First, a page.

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The U.S. Department of Treasury has blocked any attempts by PDVSA compensation claimants and creditors to get their hands on the Venezuelan company’s U.S. subsidiary, banning all moves to “transfer or otherwise alter or affect property.”
Reuters quoted the Treasury as saying that exceptions would be made only for parties with a special license. This pretty much pours cold water on the plans of at least one company to get what the court awarded it in one of several nationalization lawsuits against Venezuela’s government.
Canadian miner Crystallex was awarded $1.4 billion in compensation for the nationalization of its Venezuelan assets and has repeatedly tried to seize PDVSA assets to enforce the court’s decision, but without any luck.
The most attractive among these assets is, of course, Citgo, but the company is incorporated in the United States and its assets now seem to be at the disposal of the Venezuelan opposition with Washington’s blessing as it increases the pressure on PDVSA and the Maduro government by freezing its assets in the United States and setting up a new account for Venezuelan crude import payments.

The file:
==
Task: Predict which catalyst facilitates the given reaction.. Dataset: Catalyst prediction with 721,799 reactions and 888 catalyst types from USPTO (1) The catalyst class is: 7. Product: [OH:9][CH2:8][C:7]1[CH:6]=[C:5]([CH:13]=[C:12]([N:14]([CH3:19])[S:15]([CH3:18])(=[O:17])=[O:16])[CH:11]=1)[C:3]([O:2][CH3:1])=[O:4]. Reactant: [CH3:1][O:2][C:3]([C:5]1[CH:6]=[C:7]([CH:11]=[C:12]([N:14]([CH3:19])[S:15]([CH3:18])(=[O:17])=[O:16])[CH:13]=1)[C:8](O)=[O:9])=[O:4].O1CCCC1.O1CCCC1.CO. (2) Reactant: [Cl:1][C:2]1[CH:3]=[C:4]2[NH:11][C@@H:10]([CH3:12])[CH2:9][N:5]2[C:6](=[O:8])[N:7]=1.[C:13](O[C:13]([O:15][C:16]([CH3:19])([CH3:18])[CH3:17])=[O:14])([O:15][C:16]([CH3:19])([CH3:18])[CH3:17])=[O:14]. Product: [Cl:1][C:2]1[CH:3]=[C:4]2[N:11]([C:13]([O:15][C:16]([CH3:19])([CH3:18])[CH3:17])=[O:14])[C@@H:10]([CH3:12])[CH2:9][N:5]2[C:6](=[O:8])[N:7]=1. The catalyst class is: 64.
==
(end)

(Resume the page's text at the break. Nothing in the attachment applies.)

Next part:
At the same time, however, PDVSA had pledged half of Citgo as collateral for a loan Rosneft extended to the troubled Venezuelan state company. This fact raised hackles in Washington at the time the deal was struck, but the worry that a Russian company could become owner of Citgo soon dissipated thanks to a number of mechanisms to prevent that from happening.
The other half of Citgo’s shares are also unavailable to compensation claimants: these were put up as collateral for a bond that matures next year. The Venezuelan government has been unable to make the latest payment on this bond because of U.S. sanctions and U.S.-backed Guaido does not have the funds to make such a payment.
By Irina Slav for Oilprice.com
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Irina is a writer for Oilprice.com with over a decade of experience writing on the oil and gas industry.